A company’s learning curve is that if they start to think in a cut and paste manner, soon they will realise that things may not work. They start to rearrange and adjust and adapt so that they can increase their business penetration. But several companies have a long-term view. For example with Unilever, the idea was to work with them to train people to build toilets and then when people have more toilets, then they will buy detergents in the future. They may not all buy detergents from Unilever but the fact that Unilever is a market leader they might take 25% of the market. So every toilet is a one quarter toilet market for them. So I think these are very wise and long term views. Of course internally the Unilever staff and employee love the fact that their company is doing this, so there is a lot of communication internally as well.

GCA: The concern we have is, say with detergents for example, what are the environmental impacts in terms of the quality of detergents and how does that affect the local water bodies and so on?  Some companies may just use the space to push their products while not considering holistically the impact on the community, environmentally or culturally.

Jack Sim: I think that if they do things that are culturally not acceptable, it will not work. If it is economically not affordable it will not work. However, the environmental angle sometimes does go unnoticed. Even I really don’t know what chemicals are in the shampoo I used in the morning. I think that it is a very big agenda perhaps another NGO or platform can address. I was told that every day I consume tens of thousands of chemical particles that might not be able to be treated by the water filtration system and eventually I was just thinking, what if all these chemicals became incompatible with us and one day all of us are impotent or we face serious illnesses because of these chemicals?  This year in the Davos World Economic forum, there was a big report about vaccines and immunology problems when doctors keep on prescribing these antibiotics. If you consume antibiotics now, it may not have any effect anymore,  in fact it reduces your immunology against other diseases. So we have to research and figure that out.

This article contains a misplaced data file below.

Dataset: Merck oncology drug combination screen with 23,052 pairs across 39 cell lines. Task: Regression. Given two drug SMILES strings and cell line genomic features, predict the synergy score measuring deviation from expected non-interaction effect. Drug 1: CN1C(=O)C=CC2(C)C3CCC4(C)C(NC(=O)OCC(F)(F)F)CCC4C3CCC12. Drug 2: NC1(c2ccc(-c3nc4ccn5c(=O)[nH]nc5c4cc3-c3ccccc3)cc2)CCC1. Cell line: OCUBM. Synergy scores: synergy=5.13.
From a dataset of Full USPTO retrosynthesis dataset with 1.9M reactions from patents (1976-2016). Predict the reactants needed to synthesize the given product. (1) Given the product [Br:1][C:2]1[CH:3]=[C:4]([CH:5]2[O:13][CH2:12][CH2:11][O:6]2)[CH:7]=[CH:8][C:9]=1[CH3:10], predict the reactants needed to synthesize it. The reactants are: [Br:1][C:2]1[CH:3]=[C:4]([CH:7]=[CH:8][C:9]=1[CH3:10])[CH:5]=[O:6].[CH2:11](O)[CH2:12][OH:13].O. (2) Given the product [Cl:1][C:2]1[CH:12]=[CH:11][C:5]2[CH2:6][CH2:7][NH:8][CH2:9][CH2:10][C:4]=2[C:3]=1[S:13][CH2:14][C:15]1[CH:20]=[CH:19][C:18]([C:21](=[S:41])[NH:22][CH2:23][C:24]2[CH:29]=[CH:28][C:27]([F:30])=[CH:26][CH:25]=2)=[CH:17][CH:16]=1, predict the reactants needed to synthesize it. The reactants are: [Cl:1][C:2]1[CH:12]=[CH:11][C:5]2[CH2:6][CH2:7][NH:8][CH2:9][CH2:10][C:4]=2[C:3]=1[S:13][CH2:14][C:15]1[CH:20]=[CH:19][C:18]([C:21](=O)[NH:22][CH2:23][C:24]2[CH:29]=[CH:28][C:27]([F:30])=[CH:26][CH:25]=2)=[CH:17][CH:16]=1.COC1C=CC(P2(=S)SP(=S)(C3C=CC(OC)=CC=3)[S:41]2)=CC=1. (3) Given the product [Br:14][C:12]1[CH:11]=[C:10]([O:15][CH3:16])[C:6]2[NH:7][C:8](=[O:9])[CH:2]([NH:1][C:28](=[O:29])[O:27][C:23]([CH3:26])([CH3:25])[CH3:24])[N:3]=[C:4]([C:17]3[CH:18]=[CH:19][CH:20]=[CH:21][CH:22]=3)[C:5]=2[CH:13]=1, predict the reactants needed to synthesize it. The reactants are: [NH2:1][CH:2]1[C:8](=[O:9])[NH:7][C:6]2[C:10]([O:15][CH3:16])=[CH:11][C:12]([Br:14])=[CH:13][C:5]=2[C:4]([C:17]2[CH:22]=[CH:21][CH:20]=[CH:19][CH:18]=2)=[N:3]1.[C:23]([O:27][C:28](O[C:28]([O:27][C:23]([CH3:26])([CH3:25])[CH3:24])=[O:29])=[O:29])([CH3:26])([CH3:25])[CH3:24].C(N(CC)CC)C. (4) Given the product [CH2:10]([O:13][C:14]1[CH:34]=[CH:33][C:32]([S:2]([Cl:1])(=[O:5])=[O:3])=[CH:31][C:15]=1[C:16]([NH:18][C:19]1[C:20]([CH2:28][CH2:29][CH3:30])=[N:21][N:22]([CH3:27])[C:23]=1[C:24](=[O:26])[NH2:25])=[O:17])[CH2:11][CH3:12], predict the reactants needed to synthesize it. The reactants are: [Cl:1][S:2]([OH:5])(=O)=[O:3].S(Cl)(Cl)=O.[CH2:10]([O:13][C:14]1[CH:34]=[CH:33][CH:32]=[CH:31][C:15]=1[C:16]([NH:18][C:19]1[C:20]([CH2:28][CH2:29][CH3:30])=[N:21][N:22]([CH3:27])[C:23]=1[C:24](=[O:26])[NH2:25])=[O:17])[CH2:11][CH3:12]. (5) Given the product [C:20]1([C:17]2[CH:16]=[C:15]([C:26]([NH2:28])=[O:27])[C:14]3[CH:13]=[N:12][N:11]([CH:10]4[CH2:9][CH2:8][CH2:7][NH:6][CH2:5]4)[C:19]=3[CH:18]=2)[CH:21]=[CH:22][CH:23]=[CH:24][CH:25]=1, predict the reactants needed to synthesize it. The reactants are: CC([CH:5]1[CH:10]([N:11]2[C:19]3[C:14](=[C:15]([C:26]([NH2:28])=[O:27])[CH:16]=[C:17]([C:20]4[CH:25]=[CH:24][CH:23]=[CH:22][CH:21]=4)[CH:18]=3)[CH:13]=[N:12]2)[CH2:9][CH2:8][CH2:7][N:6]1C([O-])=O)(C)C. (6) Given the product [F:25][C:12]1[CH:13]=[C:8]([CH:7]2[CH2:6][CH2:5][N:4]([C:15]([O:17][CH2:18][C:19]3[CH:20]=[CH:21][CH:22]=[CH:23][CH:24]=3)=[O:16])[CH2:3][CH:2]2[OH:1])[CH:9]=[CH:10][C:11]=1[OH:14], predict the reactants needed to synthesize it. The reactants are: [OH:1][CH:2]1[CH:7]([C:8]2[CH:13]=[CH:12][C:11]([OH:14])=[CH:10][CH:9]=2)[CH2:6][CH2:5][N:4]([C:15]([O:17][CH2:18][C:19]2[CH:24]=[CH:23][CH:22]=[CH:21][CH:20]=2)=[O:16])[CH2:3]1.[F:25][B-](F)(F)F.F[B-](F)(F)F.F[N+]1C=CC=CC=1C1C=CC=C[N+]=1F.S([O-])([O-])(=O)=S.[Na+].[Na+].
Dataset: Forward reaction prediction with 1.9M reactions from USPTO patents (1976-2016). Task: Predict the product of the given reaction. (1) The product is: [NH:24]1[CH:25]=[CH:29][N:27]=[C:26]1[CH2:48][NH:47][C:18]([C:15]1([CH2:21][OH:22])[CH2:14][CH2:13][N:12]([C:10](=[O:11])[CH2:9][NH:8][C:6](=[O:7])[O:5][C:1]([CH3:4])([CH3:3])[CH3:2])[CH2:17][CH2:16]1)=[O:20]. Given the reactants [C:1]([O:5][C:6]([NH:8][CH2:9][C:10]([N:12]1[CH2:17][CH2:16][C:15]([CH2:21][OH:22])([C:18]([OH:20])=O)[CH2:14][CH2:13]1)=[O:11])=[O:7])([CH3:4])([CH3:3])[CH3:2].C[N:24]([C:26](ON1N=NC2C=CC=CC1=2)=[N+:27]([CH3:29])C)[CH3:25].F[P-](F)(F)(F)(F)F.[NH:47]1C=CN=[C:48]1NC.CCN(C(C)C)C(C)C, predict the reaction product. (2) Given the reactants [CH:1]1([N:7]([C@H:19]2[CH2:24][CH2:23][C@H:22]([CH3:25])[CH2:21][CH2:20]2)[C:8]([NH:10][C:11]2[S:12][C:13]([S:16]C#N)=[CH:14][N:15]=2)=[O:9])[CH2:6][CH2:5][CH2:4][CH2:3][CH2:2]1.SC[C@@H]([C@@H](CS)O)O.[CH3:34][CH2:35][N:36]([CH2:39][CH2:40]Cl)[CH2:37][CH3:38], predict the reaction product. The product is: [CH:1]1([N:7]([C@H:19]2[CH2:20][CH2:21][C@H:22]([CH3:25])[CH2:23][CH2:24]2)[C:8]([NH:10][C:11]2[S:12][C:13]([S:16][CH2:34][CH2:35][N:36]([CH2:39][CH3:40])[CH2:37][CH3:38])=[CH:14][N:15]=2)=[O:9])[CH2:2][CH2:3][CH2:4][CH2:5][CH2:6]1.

GCA: What are you looking at to organise the BOP hub event next year in 2014? Who are the players you are looking to attract, what would success look like to you?

Jack Sim: Success would be a big exhibition and conference where people can come and trade and implement solutions and show people that these products are available and this market place is available. When supply and demand meet, people understand new techniques and technologies, meet new vendors, find funders, and buy the supplies and run the business.

I think that BOP is the next big blue ocean, it is the biggest opportunity ever presented for the last 100 years because the world used to be BOP. Then it became 3 billion of us on top of the pyramid and now the bottom 4 billion will become the next wave. By converging business and social objectives together, I think we will be able to largely end poverty and have a much more equitable and fair society and deliver social justice while running the business. And this is the philosophy that we need to propagate to all companies through the social media so that the consumers themselves would demand it.

 

About the Interviewer:

Bhavani Prakash is the founder of Green Collar Asia, a thought-leadership portal on developments in the green jobs sector and sustainability, where macro-level trends, as well as insights from green professionals, entrepreneurs and experts are brought together. Green Collar Asia is the media division of Worthy Earth, a media, recruitment and training firm.
Bhavani is a speaker, trainer and writer in the environment/sustainability sector. She has an MBA (PGDM) from Indian Institute of Management Calcutta and an M.Sc in Financial Economics from University of London. She is also a certified EQ Coach with Six Seconds.org
Connect with Green Collar Asia on LinkedIn, Facebook and Twitter. Bhavani Prakash may be contacted via bp[at]greencollarasia.com or through LinkedIn